Wednesday 11 February 2015


5 GOLD stars

Contemporary drama, post apocalyptic

On Amazon UK HERE

This was a bit of a 'couldn't put it down' book, for me.  It's my favourite genre at the moment anyway, but this is something different from other slightly Hollywoodised examples I've read.

Bobby Reynolds is a Canadian living in Northern Ireland with his wife when the Quang-Tri flu pandemic erupts. The novel is about the aftermath, from the end of normal life to ~ what?

The reason I liked this book so much is that, apart from being so well written that I had to keep saying 'just one more chapter' when Him Indoors wanted me to put my Nexus down and watch Spartacus with him, (i.e., one of those books that damn well ought to be traditionally published), it's realistic.  I suppose.  Who knows?  Maybe other countries would fare differently from Ireland, with all its in-fighting.  The story takes its characters through the childlike belief that 'the authorities' really will make everything all right, the discovery that those in power do not always tell the truth to the public (no, really?!), and the sorting of wheat from chaff: the survivors and the victims.  It shows how some personalities flourish under adverse circumstances, some get harder and more self-serving, some brutal, and how some just give up.  

There are some moments of happiness in the lives of the comunity around which most of the book centres, but John Privilege has also shown something that, sadly, is probably the truth: that living in the aftermath of a global disaster is not all about the swashbuckling waving of swords, middle-aged housewives suddenly becoming handy with a firearm, and the occasional euphoric realisation that we don't need all that electricity and internet and stuff to be truly fulfilled.  It's mostly just cold, miserable, and boring; it's back to the Dark Ages but with the country ruined and filled with people whose instinct is just to take what they need in whatever way they can.  This book is far from boring, though.  It's one of those I kept thinking about it when I wasn't reading it.  I liked it very, very much indeed, recommend it highly and will read anything else this writer cares to publish.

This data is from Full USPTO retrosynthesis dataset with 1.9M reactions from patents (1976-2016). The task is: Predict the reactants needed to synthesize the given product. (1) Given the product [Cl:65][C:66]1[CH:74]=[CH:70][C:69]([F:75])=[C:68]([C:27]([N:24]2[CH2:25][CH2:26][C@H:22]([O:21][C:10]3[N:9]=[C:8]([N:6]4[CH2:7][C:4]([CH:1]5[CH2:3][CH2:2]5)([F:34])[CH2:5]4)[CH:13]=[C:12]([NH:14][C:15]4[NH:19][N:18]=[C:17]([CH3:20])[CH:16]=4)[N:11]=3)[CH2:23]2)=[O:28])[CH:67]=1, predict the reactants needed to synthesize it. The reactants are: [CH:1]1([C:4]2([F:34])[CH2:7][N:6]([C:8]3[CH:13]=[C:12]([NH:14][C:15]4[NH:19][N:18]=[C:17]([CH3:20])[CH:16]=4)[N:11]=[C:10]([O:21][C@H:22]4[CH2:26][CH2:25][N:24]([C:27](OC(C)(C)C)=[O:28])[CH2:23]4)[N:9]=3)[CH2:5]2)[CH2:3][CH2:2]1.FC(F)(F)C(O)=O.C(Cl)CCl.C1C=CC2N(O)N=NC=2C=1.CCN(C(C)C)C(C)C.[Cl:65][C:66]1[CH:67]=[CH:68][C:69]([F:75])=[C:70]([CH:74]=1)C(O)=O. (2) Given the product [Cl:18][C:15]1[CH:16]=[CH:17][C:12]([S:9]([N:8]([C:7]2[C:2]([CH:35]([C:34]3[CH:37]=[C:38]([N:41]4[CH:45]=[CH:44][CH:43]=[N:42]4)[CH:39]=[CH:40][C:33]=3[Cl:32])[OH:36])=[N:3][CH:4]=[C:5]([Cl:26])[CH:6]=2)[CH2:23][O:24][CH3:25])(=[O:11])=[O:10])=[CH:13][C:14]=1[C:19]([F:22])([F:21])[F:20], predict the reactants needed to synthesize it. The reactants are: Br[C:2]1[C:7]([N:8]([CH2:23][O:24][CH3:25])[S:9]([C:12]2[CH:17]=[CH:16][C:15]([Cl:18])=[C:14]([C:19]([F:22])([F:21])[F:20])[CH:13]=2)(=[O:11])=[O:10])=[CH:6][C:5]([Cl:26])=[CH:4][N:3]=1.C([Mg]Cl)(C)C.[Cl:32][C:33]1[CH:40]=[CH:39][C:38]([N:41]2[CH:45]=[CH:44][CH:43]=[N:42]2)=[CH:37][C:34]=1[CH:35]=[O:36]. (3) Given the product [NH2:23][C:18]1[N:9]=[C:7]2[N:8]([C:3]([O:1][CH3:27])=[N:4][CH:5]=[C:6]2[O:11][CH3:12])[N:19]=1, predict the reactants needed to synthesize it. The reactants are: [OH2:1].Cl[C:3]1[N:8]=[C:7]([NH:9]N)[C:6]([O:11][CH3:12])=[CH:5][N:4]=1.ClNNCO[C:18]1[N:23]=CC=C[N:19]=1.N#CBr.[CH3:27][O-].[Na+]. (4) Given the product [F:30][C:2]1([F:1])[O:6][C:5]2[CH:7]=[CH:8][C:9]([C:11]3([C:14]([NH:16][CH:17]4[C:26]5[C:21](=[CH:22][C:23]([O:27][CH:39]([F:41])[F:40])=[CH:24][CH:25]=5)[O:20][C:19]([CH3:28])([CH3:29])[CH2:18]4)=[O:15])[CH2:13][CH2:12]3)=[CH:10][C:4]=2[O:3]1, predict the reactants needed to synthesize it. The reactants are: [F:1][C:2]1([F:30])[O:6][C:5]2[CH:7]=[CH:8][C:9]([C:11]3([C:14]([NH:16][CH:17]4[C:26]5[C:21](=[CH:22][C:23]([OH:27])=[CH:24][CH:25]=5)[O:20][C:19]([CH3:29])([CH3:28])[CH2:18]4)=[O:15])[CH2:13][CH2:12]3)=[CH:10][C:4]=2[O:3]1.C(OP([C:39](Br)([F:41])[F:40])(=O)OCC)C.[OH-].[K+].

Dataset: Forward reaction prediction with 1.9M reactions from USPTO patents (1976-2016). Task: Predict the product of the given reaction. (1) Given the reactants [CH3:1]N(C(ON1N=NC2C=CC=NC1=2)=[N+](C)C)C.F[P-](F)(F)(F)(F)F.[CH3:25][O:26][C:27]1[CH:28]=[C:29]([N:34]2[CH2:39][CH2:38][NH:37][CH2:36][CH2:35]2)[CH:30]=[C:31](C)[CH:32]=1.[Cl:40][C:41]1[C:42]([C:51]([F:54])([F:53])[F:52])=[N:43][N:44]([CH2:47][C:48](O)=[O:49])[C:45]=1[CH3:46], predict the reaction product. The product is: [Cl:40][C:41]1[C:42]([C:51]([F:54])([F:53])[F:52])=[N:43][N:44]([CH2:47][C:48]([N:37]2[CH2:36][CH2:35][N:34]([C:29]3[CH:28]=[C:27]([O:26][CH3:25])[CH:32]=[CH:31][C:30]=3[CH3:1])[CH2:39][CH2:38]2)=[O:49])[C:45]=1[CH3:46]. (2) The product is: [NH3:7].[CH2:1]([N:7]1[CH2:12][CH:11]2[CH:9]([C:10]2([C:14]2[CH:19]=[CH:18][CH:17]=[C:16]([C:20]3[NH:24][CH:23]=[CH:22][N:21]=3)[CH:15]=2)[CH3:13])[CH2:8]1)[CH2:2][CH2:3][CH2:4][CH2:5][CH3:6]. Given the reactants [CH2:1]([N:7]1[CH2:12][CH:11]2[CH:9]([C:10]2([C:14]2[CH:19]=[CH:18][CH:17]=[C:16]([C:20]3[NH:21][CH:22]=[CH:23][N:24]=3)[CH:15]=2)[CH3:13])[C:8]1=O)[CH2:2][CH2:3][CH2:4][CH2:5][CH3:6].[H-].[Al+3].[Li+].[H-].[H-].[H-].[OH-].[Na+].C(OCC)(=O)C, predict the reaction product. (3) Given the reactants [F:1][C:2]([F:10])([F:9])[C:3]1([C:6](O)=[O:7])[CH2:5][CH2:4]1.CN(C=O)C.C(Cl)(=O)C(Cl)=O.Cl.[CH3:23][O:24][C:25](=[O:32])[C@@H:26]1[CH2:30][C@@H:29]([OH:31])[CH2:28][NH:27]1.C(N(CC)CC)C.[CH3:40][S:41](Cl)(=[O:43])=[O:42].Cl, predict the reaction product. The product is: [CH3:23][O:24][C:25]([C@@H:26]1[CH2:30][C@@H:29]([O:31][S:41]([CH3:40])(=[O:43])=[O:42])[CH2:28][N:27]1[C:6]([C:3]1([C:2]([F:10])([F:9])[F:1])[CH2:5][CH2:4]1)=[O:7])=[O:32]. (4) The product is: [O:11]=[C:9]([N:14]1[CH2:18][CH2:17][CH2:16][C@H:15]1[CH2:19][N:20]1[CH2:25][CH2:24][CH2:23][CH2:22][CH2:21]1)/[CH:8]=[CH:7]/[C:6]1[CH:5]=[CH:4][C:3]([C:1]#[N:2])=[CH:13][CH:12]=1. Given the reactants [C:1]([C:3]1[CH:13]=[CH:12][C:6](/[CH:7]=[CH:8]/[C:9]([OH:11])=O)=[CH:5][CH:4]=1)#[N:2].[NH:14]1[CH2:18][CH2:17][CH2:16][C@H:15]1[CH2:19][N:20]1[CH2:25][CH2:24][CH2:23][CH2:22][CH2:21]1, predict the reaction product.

No zombies, but others just as frightening...

THE AMERICAN POLICEMAN by John Privilege is reviewed HERE


  1. I don't think I've read any post-apocalyptic books Terry but as you recommend this so highly I will add it to my TBR list - thanks :-)

    1. I think you'd really like it, G, it's so well written. More like a contemporary drama that just happens to take place after a flu pandemic! It was one of those books that made me think, 'oh good, I've got that to read!' over the space of the 2/3 days in which I read it!

  2. No middle-aged women housewives that become sharp-shooters though. Where are my role models?

    1. Ha ha! Actually, I think there were a couple!